A Divisional Court case from earlier this year considered whether a common law spouse can be considered a dependent entitled to support under the Succession Law Reform Act.
A common law spouse doesn’t have the same property rights as a married spouse. In Ontario, when a married individual dies, their spouse has the right to an equalization of net family property, even when they have been excluded from the deceased’s Will. In other words, if you’re married, you cannot unilaterally disinherit your partner.
When you write a Will, the court is bound to carry out your wishes. If your wishes are somehow unclear, the court must try and ascertain what your wishes were. Except in certain situations, you’re entitled to choose your beneficiaries and distribute your estate as you like. However, you’re not free to walk away from your financial obligations to those who are dependent on you.
In Morassut v. Jaczynski, the parties had enjoyed a 12 year common law relationship. When Ms. Jaczynski died, her estate was worth approximately 17 million dollars and, although she had no dependents other than her common law partner, Mr. Morassut, she had made no provision for him in her Will. That notwithstanding, her Estate did make a one million dollar payment to him 8 months after the death of the deceased and argued, on this basis, that he was not a dependent.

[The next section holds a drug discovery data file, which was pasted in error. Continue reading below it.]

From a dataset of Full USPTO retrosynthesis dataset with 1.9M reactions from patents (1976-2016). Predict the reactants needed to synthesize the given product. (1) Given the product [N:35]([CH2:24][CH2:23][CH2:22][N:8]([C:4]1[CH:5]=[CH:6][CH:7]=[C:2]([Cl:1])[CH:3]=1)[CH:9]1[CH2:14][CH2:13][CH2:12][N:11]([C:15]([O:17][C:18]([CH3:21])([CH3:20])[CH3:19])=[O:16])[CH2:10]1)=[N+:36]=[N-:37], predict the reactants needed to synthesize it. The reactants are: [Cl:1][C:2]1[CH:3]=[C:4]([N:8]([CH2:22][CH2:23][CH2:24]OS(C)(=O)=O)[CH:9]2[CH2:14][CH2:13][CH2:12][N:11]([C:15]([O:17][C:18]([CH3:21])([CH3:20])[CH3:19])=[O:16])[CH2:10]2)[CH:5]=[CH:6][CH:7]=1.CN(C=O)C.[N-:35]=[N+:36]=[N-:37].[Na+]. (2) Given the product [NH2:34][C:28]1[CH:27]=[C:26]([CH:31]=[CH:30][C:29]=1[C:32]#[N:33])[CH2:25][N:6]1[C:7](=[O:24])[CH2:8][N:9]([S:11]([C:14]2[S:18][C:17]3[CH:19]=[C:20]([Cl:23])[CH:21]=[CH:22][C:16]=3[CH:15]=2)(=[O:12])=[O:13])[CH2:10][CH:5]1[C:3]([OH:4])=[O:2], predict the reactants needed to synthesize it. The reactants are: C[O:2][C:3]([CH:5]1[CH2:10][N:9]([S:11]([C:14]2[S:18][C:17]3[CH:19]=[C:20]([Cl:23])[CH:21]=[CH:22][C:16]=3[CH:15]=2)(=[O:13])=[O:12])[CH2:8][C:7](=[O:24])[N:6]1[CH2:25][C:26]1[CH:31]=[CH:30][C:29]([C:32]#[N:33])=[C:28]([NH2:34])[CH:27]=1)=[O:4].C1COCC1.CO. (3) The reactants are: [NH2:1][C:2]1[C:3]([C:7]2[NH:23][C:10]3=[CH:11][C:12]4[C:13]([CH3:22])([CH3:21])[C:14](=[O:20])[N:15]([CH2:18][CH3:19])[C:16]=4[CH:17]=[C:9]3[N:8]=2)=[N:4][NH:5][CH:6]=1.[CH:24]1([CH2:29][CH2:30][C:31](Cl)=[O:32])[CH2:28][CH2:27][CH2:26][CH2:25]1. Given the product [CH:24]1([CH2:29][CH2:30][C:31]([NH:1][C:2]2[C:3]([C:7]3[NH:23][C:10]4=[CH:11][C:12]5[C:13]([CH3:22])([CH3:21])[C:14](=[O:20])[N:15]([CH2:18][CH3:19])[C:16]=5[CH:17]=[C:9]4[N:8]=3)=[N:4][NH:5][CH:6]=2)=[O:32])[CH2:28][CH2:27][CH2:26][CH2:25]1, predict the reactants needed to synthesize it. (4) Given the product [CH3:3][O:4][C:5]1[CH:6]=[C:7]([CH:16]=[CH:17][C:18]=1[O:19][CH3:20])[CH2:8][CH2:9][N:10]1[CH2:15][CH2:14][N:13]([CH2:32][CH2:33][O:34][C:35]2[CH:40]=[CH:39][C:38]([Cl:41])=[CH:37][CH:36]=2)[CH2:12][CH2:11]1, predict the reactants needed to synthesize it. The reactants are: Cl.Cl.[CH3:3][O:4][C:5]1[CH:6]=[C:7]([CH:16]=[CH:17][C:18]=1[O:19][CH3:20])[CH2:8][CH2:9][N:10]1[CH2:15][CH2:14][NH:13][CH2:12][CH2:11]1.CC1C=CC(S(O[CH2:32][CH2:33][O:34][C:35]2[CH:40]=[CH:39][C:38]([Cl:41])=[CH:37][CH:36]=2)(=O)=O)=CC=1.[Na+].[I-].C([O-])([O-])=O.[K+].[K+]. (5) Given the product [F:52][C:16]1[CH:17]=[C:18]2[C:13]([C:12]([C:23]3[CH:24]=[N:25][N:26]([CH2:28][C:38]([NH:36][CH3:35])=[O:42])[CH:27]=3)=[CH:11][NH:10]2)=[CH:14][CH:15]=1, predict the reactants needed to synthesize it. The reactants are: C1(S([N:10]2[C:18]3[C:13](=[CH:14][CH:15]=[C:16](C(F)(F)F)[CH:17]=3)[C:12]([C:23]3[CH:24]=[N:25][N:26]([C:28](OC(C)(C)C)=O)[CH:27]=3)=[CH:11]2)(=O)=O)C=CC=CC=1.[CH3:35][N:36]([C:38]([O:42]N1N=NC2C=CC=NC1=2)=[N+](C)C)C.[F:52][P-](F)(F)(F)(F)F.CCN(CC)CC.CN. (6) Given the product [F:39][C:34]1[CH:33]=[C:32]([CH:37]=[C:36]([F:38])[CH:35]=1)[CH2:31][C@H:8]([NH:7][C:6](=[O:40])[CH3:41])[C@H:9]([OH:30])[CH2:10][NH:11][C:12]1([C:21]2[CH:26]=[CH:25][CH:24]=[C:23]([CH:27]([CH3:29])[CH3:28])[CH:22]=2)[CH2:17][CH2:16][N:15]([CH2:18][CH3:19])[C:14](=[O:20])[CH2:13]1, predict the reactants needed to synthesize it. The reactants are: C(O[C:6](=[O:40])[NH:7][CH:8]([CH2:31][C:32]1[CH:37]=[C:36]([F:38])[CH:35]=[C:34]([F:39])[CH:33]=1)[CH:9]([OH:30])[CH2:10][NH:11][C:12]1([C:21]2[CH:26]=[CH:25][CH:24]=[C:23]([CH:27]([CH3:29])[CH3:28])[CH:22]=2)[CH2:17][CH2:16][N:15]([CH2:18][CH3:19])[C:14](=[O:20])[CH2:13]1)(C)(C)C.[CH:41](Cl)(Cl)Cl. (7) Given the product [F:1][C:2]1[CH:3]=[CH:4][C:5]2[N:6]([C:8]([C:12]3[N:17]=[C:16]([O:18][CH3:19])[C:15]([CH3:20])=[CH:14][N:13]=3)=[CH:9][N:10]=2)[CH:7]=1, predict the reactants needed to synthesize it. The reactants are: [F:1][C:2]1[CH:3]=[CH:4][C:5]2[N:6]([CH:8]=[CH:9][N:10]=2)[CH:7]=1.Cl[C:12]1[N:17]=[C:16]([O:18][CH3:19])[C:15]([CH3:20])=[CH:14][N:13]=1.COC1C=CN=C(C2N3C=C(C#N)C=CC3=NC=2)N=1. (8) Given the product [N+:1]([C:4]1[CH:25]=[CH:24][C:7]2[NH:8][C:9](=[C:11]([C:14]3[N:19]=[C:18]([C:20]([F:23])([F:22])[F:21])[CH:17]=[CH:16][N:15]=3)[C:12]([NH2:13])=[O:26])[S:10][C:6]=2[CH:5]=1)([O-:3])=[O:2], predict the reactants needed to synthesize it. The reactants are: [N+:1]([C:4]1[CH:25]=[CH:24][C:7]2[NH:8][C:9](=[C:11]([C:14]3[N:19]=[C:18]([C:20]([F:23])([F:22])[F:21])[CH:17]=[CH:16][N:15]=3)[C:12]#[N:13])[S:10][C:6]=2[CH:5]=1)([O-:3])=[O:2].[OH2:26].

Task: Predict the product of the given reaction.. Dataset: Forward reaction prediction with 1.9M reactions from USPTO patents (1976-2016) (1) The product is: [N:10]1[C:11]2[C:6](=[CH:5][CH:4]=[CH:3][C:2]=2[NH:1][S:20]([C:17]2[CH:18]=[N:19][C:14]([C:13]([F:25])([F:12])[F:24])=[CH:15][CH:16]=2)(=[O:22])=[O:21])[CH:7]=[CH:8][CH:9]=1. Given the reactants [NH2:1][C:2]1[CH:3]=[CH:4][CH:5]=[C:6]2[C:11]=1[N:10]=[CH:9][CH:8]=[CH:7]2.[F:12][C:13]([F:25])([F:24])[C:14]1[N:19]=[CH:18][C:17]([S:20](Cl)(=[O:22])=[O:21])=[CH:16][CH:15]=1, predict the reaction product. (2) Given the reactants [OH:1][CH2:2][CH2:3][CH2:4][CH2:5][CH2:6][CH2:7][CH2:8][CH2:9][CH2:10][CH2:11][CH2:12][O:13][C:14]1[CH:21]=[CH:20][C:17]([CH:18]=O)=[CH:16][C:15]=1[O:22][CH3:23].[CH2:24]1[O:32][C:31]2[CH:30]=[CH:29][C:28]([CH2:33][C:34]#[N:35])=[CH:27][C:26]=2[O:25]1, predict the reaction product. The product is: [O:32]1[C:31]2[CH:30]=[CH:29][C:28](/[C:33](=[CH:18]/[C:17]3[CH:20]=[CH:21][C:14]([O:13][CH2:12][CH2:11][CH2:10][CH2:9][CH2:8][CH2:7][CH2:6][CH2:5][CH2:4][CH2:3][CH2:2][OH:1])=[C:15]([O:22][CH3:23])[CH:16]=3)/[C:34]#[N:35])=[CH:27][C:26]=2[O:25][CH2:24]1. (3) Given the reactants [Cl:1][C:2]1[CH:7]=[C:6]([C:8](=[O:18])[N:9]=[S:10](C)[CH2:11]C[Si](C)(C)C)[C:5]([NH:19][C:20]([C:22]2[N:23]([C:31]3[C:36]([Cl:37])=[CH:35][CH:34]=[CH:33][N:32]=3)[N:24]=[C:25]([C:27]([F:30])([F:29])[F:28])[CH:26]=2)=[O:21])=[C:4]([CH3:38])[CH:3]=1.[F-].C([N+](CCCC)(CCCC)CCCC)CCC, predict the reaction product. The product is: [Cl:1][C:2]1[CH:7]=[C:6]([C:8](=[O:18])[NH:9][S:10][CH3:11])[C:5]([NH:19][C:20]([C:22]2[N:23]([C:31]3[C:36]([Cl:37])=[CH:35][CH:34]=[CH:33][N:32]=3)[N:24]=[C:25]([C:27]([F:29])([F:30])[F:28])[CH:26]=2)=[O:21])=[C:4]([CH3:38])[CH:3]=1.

There was no evidence introduced to explain why the deceased had cut her partner out of her Will, and the trial judge drew an adverse inference from this omission.
The court found that Mr. Morassut was indeed a dependent within the meaning of the Succession Law Reform Act. He was 55 years old and would not be able to gain employment and support himself financially at his age. During his relationship with the deceased, he was employed at her car dealership business, and she left him on the payroll even after he stopped working there as an employee. The court concluded that the deceased had promised to “take care of him” financially, and that he would be allowed to continue living at their family home which she owned.
The court reaffirmed the decision of trial judge which awarded Mr. Morassut the family home worth 1.2 million, in addition to an annual payment of $100,000.00 for life, and $50,000.00 every 5 years.